On the 28th of December 1986, 21 Muslim scholars signed a declaration under the title of “All Agreed Decision of New Moon” to follow Saudi moonsighting announcements so that the dates for start of Ramadan and the two Eids would be based on the Saudi hilal2; sighting announcements from Riyadh. Although the intention of those involved in signing the declaration was sincere their methodology of not involving any experts in the field of astronomy in the decision-making process has to be questioned. All the signatories of the 1986 agreement were religious scholars, many were just mosque imams. The end result of the 1986 declaration has, unfortunately, split the UK Muslim community into two camps. So at a time of joy and celebration there are feelings of confusion, doubt and embitterment. Had experts been involved during the decision making process they would have informed the religious scholars that the criteria used to construct the Saudi Umm al-Qura3 calendar is not based on actual moonsighting. For the majority of the months of the year the Umm al-Qura calendar is at least a day ahead of the actual moon being sighted, and this expectation of hoping to see the new moon crescent as predicted by the pre-calculated Umm al-Qura calendar leads to frequent false sighting of the new moon crescent in the Kingdom of Saudi Arabia. This fact of frequent false sightings has been confirmed by a recent article published by Saudi astronomers in The Observatory Journal (T. Alrefay, 2018)4 which looked at 27 years of moonsighting reports from the Kingdom of Saudi Arabia.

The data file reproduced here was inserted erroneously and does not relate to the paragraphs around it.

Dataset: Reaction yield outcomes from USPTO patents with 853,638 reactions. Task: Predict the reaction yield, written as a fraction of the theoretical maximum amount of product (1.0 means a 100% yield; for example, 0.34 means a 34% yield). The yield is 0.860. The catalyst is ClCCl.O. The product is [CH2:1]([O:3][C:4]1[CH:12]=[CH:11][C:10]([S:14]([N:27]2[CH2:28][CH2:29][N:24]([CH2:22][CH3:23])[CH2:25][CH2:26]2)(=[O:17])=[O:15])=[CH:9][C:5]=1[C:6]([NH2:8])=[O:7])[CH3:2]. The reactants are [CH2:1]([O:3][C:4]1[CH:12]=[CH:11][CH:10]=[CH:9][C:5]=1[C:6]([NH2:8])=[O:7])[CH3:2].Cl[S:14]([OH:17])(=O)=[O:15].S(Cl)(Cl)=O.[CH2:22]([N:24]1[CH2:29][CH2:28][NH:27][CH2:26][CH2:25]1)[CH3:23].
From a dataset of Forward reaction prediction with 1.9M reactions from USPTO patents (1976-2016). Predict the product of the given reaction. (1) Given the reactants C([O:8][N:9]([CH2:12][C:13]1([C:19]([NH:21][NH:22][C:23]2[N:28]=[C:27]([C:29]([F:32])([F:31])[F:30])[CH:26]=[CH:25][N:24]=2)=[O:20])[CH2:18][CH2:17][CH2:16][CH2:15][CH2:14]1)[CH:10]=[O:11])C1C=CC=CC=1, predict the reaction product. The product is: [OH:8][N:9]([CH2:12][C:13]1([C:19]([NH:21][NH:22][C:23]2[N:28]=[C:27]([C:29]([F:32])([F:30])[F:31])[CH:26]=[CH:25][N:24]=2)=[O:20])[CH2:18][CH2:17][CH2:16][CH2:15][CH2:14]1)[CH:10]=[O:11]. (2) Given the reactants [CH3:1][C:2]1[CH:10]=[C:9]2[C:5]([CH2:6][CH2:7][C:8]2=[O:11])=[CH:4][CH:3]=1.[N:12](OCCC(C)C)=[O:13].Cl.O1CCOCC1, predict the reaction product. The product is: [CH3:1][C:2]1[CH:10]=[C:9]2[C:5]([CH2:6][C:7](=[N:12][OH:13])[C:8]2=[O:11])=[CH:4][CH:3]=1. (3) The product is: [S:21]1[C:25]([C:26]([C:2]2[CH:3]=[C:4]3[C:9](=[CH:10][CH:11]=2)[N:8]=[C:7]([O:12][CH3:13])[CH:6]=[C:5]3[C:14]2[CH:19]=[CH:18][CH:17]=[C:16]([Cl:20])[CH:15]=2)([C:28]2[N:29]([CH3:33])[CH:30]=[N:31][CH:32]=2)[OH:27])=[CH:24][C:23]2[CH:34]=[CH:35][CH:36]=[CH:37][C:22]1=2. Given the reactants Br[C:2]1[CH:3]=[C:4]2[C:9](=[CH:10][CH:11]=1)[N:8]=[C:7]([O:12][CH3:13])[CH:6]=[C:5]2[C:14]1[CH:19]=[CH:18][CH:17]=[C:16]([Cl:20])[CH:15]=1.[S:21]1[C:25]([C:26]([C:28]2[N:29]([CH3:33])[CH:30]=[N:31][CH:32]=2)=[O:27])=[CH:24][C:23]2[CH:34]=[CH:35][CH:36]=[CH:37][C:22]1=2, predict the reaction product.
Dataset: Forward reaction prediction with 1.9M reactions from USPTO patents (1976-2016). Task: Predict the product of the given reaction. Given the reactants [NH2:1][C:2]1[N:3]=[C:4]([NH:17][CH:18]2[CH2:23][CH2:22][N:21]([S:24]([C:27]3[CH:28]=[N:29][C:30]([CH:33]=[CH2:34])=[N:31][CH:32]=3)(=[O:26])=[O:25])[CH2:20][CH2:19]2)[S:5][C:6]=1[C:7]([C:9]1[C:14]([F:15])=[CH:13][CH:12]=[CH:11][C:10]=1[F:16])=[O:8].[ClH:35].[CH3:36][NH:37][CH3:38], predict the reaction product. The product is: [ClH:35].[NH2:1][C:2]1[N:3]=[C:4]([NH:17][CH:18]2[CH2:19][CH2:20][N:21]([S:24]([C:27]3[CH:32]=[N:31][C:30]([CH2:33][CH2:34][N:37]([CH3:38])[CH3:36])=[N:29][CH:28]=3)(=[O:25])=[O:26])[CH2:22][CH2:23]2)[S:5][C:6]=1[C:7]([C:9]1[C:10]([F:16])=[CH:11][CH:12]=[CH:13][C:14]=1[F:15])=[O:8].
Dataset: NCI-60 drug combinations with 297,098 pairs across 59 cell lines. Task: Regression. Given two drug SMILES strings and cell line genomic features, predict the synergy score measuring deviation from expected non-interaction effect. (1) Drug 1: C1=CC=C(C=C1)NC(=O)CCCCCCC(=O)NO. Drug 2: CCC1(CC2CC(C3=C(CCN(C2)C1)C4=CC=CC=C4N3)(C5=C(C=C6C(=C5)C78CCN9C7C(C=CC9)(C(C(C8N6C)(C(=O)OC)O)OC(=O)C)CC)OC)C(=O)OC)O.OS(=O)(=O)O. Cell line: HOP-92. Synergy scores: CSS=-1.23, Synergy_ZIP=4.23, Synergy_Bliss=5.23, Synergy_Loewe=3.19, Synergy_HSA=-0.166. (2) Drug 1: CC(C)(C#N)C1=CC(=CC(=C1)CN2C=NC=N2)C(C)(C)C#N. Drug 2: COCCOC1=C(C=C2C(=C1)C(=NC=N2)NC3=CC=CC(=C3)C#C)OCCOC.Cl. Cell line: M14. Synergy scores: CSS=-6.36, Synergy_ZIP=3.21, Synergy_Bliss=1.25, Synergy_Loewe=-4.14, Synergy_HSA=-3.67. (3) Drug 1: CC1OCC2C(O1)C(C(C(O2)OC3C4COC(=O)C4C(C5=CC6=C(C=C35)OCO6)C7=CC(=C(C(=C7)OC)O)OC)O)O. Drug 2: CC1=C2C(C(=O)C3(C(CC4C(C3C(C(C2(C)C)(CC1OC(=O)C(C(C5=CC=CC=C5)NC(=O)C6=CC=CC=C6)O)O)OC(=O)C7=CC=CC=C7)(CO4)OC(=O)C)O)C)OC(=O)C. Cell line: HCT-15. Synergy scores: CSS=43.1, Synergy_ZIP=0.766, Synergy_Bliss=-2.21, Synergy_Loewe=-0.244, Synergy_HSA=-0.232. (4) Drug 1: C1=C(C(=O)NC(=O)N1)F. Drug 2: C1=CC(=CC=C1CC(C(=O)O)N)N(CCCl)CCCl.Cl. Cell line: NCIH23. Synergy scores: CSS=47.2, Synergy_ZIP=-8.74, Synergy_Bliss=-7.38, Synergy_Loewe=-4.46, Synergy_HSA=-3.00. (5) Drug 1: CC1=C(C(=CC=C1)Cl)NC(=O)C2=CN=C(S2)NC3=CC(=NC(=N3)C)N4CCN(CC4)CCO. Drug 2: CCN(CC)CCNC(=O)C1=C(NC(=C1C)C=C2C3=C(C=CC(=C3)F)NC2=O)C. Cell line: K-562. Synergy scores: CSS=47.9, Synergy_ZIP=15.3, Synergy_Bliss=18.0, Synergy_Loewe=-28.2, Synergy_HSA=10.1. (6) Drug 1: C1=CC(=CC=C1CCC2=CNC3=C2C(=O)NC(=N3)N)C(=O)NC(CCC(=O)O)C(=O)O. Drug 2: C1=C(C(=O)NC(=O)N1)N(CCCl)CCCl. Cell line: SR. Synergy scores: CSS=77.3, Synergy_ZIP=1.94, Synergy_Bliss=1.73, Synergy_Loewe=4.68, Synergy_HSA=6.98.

In 1995 the Ministry of Health (UK) approached the Muslim Law (Shariah) Council UK regarding organ transplantation, who subsequently issued a fatawa stating that organ donation is allowed in Islam. 25 years later the Muslim community is still debating the same issue. Why was the fatawa not accepted by the general Muslim community in the UK? The Muslim Law (Shariah) Council UK did summon a group of scholars and other experts to discuss the matter in detail before issuing their fatawa but there were a number of problems with their approach. The group of scholars who got together did pay a visit to Queen Elizabeth Hospital in Birmingham to try to understand what is involved in organ donation and presumably brainstem death as well because they issued a fatawa on the latter issue as well. It is interesting to note that of the 18 names mentioned in the final ruling, besides the head of the group Dr. M.A. Zakai Badawi most were religious scholars of which 6 were imams from UK mosques and 3 were barristers. The area of specialisation of the 3 barristers is not mentioned nor of any of the Islamic scholars. There were no names of any Muslim medical experts in the field of transplantation mentioned nor brainstem death, and it is difficult to conceive what role the barristers would have played in the decision-making process. What was very disappointing was that the fatawa that was put out provided no details of the competing arguments nor any direct reference to other fataawa which had been issued in the Islamic world. Perhaps this was done so that no mention would be made of the fatawa issued by the Islamic Fiqh Academy of India in 1989 and the late and ex-grand mufti of Pakistan, Muhammad Shafii, both of whom had declared cadaveric organ donation to be impermissible from an Islamic perspective. Furthermore, some of the recommendations made by other notable Islamic institutions around the world, in the context of organ donation, may not have been politically correct to put in the final report. These recommendations include, amongst others, statements such as that organ donation should not be given to anyone who is at war (physically or intellectually) with Islam, and that organs should only be donated to righteous individuals.